Surveillance Logo
The mission of the Vector Surveillance team at the Brazos County Health District is to protect the health and well-being of residents of Brazos County through mosquito surveillance, public outreach & education, and mosquito-borne disease/arbovirus outbreak response. 



Following the emergence of mosquito-borne disease (arbovirus) outbreaks in Texas such as West Nile Virus in the early 2000s and Zika Virus in 2015, the Brazos County Health District (BCHD) created a vector surveillance team in 2018 within its Environmental Health Division to monitor adult mosquito populations and the presence of arbovirus within the county to better protect public health.

The vector surveillance team routinely places adult mosquito traps in predetermined locations around the county, collects the live specimen after a 24 hour period, and then submits them to the Texas Department of State Health Services (DSHS) for species identification and arbovirus testing. Species identification and arbovirus testing is able to be conducted in-house during time sensitive situations such as when an arbovirus outbreak occurs.

This surveillance is conducted weekly year-round, weather permitting by BCHD.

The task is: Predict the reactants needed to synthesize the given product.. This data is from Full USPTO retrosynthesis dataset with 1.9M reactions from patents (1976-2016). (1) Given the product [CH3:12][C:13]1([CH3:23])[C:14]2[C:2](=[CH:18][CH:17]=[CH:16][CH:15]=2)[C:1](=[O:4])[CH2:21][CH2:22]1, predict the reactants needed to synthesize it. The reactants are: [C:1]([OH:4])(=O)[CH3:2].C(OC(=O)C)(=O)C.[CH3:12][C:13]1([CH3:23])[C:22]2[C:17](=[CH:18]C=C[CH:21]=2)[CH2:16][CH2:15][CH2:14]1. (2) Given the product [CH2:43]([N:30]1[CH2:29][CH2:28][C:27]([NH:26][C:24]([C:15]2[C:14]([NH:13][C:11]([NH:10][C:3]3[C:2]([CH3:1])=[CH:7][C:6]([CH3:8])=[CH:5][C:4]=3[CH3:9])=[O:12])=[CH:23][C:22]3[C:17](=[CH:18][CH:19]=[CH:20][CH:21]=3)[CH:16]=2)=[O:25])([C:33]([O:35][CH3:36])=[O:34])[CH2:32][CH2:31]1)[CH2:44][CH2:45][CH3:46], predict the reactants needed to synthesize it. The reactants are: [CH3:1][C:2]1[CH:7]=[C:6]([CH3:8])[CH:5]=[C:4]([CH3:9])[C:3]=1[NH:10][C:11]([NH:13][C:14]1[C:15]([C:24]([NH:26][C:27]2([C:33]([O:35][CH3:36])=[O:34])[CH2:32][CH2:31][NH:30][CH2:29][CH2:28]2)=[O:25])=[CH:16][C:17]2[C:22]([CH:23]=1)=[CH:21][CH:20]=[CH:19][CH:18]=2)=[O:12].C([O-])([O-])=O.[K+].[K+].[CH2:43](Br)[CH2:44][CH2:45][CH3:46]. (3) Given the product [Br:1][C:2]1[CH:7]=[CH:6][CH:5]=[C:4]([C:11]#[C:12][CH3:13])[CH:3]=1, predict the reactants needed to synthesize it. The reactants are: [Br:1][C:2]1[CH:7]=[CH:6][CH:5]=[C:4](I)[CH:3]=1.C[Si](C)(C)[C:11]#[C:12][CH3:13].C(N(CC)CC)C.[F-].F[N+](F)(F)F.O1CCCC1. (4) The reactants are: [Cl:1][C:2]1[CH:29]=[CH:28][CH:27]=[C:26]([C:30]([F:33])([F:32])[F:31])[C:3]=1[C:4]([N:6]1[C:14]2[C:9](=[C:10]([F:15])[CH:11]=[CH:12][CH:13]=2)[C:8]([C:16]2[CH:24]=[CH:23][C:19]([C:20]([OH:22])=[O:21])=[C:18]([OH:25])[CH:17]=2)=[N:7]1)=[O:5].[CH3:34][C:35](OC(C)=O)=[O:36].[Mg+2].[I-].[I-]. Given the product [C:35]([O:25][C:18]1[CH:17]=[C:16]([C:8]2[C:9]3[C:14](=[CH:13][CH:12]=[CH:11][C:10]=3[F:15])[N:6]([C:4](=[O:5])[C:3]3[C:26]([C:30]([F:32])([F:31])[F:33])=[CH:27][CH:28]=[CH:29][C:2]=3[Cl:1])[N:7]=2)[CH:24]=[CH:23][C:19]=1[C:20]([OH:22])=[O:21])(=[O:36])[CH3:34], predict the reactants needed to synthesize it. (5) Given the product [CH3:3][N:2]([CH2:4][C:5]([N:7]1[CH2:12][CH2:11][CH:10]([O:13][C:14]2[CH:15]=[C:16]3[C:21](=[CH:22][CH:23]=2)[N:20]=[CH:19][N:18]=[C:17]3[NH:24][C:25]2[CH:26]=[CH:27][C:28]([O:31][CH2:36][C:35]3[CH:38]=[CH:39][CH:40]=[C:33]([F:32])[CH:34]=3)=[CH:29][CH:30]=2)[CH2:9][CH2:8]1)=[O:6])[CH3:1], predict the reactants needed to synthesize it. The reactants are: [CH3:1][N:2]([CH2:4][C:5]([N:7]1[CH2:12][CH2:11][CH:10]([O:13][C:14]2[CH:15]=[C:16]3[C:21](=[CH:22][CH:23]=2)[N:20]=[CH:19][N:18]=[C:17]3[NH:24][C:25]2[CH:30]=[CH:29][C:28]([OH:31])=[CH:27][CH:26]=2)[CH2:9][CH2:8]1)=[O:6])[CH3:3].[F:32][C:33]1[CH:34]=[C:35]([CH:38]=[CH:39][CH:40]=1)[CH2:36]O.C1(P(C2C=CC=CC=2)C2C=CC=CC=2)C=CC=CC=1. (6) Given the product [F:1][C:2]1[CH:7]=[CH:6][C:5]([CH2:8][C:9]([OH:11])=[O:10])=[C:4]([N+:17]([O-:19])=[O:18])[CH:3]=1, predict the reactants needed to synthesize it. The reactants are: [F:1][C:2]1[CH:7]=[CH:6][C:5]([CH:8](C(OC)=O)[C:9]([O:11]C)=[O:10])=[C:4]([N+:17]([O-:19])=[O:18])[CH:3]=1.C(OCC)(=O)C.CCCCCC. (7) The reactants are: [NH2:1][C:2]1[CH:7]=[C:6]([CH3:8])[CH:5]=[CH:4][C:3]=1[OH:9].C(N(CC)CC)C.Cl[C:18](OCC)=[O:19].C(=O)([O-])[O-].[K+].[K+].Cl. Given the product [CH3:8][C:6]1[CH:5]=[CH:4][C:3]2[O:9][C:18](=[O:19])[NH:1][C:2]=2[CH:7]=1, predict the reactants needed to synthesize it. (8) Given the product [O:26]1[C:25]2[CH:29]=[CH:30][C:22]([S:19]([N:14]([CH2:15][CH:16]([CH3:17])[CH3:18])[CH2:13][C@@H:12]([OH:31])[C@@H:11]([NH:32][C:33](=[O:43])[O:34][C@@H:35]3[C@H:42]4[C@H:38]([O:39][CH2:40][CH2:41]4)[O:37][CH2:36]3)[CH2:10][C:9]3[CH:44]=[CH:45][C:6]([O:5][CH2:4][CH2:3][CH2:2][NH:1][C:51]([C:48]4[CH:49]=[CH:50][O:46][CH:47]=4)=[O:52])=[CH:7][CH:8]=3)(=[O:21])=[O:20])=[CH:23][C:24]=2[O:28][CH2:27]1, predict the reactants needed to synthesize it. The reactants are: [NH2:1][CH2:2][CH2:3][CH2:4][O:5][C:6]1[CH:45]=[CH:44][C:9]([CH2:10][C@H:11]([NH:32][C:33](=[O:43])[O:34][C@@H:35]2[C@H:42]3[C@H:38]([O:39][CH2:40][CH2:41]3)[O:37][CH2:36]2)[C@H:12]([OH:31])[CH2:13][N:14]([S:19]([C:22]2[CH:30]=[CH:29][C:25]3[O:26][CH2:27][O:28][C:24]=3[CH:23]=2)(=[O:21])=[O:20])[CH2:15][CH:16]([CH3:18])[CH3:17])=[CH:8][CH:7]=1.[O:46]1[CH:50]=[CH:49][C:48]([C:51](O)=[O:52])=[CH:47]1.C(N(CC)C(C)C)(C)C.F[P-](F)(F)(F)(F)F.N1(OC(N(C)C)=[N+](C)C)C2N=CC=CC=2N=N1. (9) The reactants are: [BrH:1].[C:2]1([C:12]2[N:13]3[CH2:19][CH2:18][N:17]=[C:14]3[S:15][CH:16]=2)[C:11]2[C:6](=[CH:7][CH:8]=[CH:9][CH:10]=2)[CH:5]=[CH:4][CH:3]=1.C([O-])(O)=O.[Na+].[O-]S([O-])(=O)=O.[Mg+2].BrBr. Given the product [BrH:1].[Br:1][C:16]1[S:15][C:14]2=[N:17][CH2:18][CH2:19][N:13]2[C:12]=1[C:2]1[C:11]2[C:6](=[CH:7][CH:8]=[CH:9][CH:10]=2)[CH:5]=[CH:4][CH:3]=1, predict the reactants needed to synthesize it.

Outreach & education



Several different adult mosquito traps are used by the BCHD vector surveillance team depending on the target species:

  • The BG Sentinel trap is a collapsible fabric container with an intake funnel and catch bag at the top. It mimics convection currents similar to human respiration and is used in conjunction with CO2. This trap particularly attracts Aedes species of mosquitoes.

  • The Gravid trap consists of stagnant, alfalfa infused water and an updraft trap with fan to collect mosquitoes. It is specifically designed to attract gravid female Culex quinquefasciatus mosquitoes, a main vector of West Nile Virus in Brazos County. If a female is gravid, this means it has taken a blood meal and is preparing to lay its eggs.

  • The CDC Light Trap uses a combination of light and CO2 to lure mosquitoes into the collection chamber. This particular trap is very versatile in where it can be placed (trees, storm sewers, etc.) and a variety of species are attracted to it.

  •  An Ovitrap consists of a dark container with water and a substrate on which certain species of mosquitoes can lay their eggs. This trap mimics the preferred breeding site for container-breeding mosquitoes such as Aedes albopictus, a known vector of Zika. Data is collected from these traps and used to identify high risk areas depending on the amount of eggs in each.




The location of adult mosquito traps in Brazos County are predetermined before deployment based on several different factors. There are four static locations, one in each of the county precincts, and other locations that are intermittently trapped throughout the year within the county are selected based on complaints received and the presence of arbovirus. Locations selected to place traps are primarily secure sites including fire departments and other city or county properties to reduce the risk of loss or damage to the traps.



   Picture of Culex quinquefasciatus   Picture of Aedes albopictus